The Full Wiki

C. F. W. Walther: Wikis

  
  

Note: Many of our articles have direct quotes from sources you can cite, within the Wikipedia article! This article doesn't yet, but we're working on it! See more info or our list of citable articles.

Encyclopedia

From Wikipedia, the free encyclopedia

C. F. W. Walther
Walther cfw young.png
Born October 25, 1811
Died May 7, 1887 in St Louis, Missouri
Church Lutheran Church - Missouri Synod
Education University of Leipzig
Ordained January 15, 1837
Writings The Proper Distinction Between Law and Gospel
Congregations served Trinity Lutheran Church, St Louis, Missouri
Offices held President, LC-MS (1847-1850; 1864-1870)
President, Concordia Seminary
Spouse Emilie Buenger
P christianity.svg Christianity Portal
Lutheranism
LutherRose.jpg
Luther's Seal
 Lutheranism portal

Carl Ferdinand Wilhelm Walther (October 25, 1811 – May 7, 1887) was the first President of the Lutheran Church - Missouri Synod and its most influential theologian. He is commemorated by that church on its Calendar of Saints on May 7.

Contents

Walther's early life

Born a pastor's son in Langenchursdorf in the Kingdom of Saxony (part of modern-day Germany), Walther enrolled at the University of Leipzig to study theology in October 1829. He had to take six months off from the university due to a nearly-fatal lung disease; during the time off he acquainted himself with the works of Martin Luther, and became convinced that Luther's theology clearly taught the doctrines of Holy Scripture. After graduation, he worked for three years as a private tutor in the town of Kahla.

On January 15, 1837, he was ordained as a pastor in the town of Bräunsdorf, Saxony. He was soon at odds with the government of Saxony, because he believed it departed from the faith and practice of historic Lutheranism and promoted false doctrine.

Controversy over Stephan

Walther and many others who opposed the Saxon government's religious policies came together under the leadership of a pastor holding similar views, Martin Stephan from Dresden. In November 1838, 800 Saxon immigrants left for America, hoping for the freedom to practice their religious beliefs. The settlers arrived in New Orleans on January 5, 1839, and the majority of immigrants settled in the area of St. Louis, Missouri. Stephan served initially as the Bishop of the new settlement, but, having been charged with corruption and sexual misconduct, was swiftly expelled from the settlement, leaving Walther as one of the most well-respected clergymen remaining. Walther served as the minister at Dresden (later absorbed into the nearby town of Altenburg), in Perry County, Missouri until 1841, when he was called to be minister of his late brother's congregation in St. Louis, Missouri.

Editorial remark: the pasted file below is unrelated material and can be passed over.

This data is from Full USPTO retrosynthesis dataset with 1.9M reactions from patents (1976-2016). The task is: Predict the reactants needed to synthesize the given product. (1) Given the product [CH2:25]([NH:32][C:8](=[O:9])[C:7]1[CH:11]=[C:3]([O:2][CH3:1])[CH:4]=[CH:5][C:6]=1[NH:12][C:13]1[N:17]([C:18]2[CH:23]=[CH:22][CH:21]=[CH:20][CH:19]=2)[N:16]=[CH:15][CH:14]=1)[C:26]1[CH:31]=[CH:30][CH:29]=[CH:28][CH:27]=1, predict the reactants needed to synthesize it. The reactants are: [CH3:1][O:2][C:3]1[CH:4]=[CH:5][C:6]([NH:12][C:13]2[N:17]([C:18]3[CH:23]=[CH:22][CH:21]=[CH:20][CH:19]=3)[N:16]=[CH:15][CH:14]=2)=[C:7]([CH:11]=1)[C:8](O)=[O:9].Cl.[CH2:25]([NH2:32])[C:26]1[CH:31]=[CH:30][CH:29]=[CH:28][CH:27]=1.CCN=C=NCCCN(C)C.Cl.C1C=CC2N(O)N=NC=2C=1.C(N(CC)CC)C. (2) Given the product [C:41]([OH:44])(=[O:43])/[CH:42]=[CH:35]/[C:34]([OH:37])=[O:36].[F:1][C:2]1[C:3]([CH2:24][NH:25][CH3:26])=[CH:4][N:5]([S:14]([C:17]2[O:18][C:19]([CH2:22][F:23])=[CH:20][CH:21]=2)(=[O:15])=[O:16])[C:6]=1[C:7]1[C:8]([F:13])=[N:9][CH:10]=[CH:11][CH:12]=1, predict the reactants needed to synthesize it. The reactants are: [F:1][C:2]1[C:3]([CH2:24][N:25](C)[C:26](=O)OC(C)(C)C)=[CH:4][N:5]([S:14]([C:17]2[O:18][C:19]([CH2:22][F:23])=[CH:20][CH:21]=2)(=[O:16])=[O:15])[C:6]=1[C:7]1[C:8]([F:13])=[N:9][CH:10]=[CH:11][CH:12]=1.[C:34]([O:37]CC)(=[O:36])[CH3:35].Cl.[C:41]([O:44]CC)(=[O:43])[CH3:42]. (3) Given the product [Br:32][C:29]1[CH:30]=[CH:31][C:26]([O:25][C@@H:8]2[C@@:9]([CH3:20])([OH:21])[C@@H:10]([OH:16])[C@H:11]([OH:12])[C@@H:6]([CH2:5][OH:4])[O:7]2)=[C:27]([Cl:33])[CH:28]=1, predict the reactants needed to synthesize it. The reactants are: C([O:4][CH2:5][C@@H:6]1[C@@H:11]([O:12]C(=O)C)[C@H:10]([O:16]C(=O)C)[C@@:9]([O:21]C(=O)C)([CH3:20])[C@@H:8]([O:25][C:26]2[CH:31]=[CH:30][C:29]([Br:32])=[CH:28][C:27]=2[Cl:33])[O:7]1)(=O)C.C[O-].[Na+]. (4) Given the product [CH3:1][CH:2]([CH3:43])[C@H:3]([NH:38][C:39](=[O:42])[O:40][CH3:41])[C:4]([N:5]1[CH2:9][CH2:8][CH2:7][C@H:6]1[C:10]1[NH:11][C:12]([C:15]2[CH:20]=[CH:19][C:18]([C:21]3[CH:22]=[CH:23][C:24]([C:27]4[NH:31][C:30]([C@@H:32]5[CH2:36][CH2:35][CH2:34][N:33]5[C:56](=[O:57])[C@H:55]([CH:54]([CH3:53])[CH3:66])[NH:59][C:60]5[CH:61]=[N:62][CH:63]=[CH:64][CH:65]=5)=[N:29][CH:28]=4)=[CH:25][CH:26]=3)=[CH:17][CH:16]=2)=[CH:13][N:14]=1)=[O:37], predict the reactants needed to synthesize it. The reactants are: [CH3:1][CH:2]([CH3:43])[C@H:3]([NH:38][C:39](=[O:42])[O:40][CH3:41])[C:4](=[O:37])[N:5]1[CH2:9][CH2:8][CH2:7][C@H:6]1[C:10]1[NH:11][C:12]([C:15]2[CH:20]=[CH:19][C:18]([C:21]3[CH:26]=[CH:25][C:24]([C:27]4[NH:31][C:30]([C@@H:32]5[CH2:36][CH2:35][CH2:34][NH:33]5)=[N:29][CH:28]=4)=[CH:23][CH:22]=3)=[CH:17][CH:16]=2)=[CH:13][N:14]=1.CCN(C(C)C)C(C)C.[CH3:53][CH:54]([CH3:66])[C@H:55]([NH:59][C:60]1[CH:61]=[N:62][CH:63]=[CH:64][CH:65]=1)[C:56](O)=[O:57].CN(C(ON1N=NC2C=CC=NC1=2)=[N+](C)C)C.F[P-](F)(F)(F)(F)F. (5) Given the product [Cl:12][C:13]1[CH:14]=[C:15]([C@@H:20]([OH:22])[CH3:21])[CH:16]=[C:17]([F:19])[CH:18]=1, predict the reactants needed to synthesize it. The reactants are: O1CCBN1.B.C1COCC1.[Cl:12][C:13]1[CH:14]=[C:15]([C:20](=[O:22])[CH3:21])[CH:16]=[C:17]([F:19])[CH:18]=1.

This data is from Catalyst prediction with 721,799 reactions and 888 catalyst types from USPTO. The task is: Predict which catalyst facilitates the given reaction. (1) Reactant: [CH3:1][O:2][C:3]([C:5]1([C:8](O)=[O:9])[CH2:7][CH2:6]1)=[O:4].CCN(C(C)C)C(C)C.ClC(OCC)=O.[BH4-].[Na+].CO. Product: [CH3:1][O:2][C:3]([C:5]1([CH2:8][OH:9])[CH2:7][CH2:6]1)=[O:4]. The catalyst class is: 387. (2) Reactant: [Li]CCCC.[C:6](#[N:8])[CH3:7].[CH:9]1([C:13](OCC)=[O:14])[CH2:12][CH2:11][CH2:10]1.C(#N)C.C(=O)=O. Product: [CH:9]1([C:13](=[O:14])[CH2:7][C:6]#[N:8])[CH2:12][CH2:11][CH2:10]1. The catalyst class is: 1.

The Altenburg Debates

Following this crisis of leadership, considerable debate filled the settlement over the proper role of the church in the New World: was it a new church, or did it remain within the German Lutheran hierarchy? Walther's position, derived from his reading of Luther during a long convalescence, prevailed: this was a new church, free of prior strictures and structures.[1]

Walther's ministry

In May 1841 Walther became Pastor of Trinity Lutheran Church in St. Louis, a position he held until his death. Later that year, on September 21, he married Emilie Buenger; six children issued from this union.

On April 26, 1847, the Lutheran Church - Missouri Synod was founded. Walther served as its first president, a position he held from 1847 to 1850 and again from 1864 to 1878.

During his forty years of involvement in the church, Walther held several positions, including that of president of Concordia Seminary, St. Louis (founded at Perry County, Missouri in 1838), President of Concordia Theological Seminary, now of Fort Wayne, Indiana (1861), and founder of the St. Louis Lutheran Bible Society (1853). He also began and edited several Lutheran periodicals, including Der Lutheraner and Lehre und Wehre. He wrote a number of theological books; perhaps the best known is The Proper Distinction Between Law and Gospel.

A late photo of Walther
Portrait of an elderly C. F. W. Walther

Walther also vigorously opposed the theologies of non-Lutheran denominations in America, the influence of the major secular philosophies and movements upon Lutheran thought and practice and defended the doctrinal and cultural heritage of the Lutheran Church.

He died in St. Louis on May 7, 1887, and was buried at Concordia Cemetery, where a mausoleum was later built in his honor.

See also

Bibliography

  • Bowden, Henry Warner. Dictionary of American Religious Biography. Westport, CT:Greenwood Press, 1977. ISBN 0-8371-8906-3.
  • Kolb, Robert A. and Thomas E. Manteufel, eds. Soli Deo Gloria: Essays on C. F. W. Walther. St. Louis: Concordia Publishing House, 2000.
  • Suelflow, August Robert. Servant of the Word: The Life and Ministry of C.F.W. Walther. St. Louis: Concordia Publishing House, 2001.
  • Walther, C. F. W. The Proper Distinction Between Law and Gospel. W. H. T. Dau, trans. St. Louis: Concordia Publishing House, 1986.
  • Walther, C. F. W. Church and Ministry. J. T. Mueller, trans. St. Louis: Concordia Publishing House, 1987.

External links

References

Religious titles
Preceded by
Church founded
First President
Lutheran Church - Missouri Synod

1847–1850
Succeeded by
F. C. D. Wyneken
Preceded by
F. C. D. Wyneken
First President
Lutheran Church - Missouri Synod

1864–1878
Succeeded by
H. C. Schwan







Got something to say? Make a comment.
Your name
Your email address
Message